The series starts off slow, but once it picks up the action, and the characters are given time to really develop, the show takes off. The first episode is the slowest, but it sets up a lot, and really picks up the pace when the androids meet the humans. The second episode gives us a lot of backstory with flashbacks to the humans before the war and how they got to this point. But for me, the series really gets going in the fourth and fifth episodes, when the conflict between the humans and the androids kicks into gear, and we get more development with both the human and android characters and their backstories. Ridley Scott, who directs the first two episodes, lays some great groundwork for the series, with its tone, stark look, and its debate over humanity, technology, and religion. 

Winta McGrath does a good job of portraying Campion, a character whose obnoxiousness could rival GOT’s King Joffrey at times, but the young actor still finds a way to make him innocent and likable. But the bulk of the show’s screen time is given to Amanda Collin and Abubakar Salim, as Mother and Father, respectively, and their performances are what really drive the series. Salim is very strong as Father, an android with insecurities and feelings of inadequacy, and the actor’s emotion comes shining through the character, while never for a second letting you forget that he is not human.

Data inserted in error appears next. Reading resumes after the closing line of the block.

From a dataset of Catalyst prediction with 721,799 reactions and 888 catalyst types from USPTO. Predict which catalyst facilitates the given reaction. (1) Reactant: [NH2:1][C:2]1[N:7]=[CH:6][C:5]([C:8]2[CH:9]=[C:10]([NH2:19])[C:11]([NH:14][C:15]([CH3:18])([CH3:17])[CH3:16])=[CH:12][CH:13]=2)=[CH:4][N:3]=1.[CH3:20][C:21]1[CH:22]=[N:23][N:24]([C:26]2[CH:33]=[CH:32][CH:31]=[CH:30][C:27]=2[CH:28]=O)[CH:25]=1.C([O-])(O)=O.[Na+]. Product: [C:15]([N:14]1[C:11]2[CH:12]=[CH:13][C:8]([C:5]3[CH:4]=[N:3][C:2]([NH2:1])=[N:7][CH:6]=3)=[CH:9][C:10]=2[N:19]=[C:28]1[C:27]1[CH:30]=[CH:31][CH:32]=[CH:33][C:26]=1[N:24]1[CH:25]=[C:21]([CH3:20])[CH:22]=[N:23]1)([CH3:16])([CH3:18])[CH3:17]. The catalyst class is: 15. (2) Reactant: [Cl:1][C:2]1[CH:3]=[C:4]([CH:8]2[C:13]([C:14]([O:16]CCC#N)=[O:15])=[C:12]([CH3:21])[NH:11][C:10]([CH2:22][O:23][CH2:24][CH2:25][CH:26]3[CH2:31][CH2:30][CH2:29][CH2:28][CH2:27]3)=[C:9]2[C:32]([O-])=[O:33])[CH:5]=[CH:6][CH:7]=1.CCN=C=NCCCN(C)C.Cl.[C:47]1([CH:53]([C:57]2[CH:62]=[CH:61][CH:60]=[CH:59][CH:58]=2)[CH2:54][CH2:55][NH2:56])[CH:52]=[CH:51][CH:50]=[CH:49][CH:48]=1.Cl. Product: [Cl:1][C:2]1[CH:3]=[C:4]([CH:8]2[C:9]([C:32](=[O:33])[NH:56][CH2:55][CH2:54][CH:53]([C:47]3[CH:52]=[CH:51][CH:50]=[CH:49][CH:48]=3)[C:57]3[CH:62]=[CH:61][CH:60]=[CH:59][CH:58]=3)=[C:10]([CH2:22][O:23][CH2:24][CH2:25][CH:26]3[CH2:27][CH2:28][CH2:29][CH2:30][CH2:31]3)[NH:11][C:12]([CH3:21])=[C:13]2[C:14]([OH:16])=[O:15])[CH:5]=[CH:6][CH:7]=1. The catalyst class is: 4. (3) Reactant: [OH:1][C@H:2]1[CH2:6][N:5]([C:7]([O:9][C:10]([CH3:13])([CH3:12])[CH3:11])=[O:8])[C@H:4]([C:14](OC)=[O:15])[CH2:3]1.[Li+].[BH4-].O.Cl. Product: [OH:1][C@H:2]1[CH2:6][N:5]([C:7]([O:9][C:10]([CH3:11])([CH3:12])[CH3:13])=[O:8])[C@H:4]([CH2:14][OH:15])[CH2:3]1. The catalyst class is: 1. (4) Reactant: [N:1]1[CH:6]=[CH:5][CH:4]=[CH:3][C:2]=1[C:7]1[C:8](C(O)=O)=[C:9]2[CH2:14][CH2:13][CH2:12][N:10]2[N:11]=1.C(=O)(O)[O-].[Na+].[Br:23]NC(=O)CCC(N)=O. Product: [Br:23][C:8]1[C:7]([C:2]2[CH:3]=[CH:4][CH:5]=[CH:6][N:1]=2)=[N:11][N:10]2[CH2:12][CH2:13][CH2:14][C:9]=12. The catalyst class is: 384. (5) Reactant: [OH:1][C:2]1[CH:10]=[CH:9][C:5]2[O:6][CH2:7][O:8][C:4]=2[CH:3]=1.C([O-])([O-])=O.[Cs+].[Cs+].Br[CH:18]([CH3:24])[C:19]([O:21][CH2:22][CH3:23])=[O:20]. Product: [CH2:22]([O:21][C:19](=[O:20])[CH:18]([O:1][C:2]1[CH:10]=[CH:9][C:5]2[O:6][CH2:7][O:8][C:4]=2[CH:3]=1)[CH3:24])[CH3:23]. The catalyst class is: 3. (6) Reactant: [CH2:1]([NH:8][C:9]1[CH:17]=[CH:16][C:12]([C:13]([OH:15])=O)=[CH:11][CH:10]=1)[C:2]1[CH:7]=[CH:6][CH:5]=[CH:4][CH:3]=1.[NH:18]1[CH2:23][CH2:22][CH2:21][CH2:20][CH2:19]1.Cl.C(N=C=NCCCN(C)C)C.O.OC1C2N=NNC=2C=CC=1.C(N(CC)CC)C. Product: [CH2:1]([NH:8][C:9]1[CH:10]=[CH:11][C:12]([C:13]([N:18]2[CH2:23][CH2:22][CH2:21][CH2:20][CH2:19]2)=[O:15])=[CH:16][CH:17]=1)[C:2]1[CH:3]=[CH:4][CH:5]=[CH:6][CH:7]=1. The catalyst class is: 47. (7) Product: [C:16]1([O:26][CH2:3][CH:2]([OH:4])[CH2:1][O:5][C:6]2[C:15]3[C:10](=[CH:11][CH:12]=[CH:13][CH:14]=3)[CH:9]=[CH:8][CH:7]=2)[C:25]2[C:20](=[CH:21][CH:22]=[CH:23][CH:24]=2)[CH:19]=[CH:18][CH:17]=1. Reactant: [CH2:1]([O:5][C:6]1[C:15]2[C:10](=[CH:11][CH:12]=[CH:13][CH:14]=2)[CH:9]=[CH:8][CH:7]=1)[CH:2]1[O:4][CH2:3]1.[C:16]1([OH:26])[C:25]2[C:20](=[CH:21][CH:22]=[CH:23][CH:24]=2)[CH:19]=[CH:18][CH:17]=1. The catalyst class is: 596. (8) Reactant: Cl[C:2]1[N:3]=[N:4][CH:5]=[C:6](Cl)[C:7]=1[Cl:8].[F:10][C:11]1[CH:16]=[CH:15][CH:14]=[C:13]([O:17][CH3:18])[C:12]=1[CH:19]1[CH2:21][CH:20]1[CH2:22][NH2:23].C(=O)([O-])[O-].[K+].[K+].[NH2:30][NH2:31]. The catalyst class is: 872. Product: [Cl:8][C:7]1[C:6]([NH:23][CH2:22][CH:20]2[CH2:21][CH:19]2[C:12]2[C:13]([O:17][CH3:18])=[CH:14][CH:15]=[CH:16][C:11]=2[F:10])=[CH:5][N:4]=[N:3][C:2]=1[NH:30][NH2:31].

As for her part as a mother, Amanda Collin gives a powerhouse performance and will probably be the breakout star of the series. She is both tender and terrorizing in the role, and has great moments of enormous strength and incredible vulnerability. In some ways, because the story unfolds rather slowly, it takes a while to really get to know these android characters and care for them, but once you do, you’ll be all in.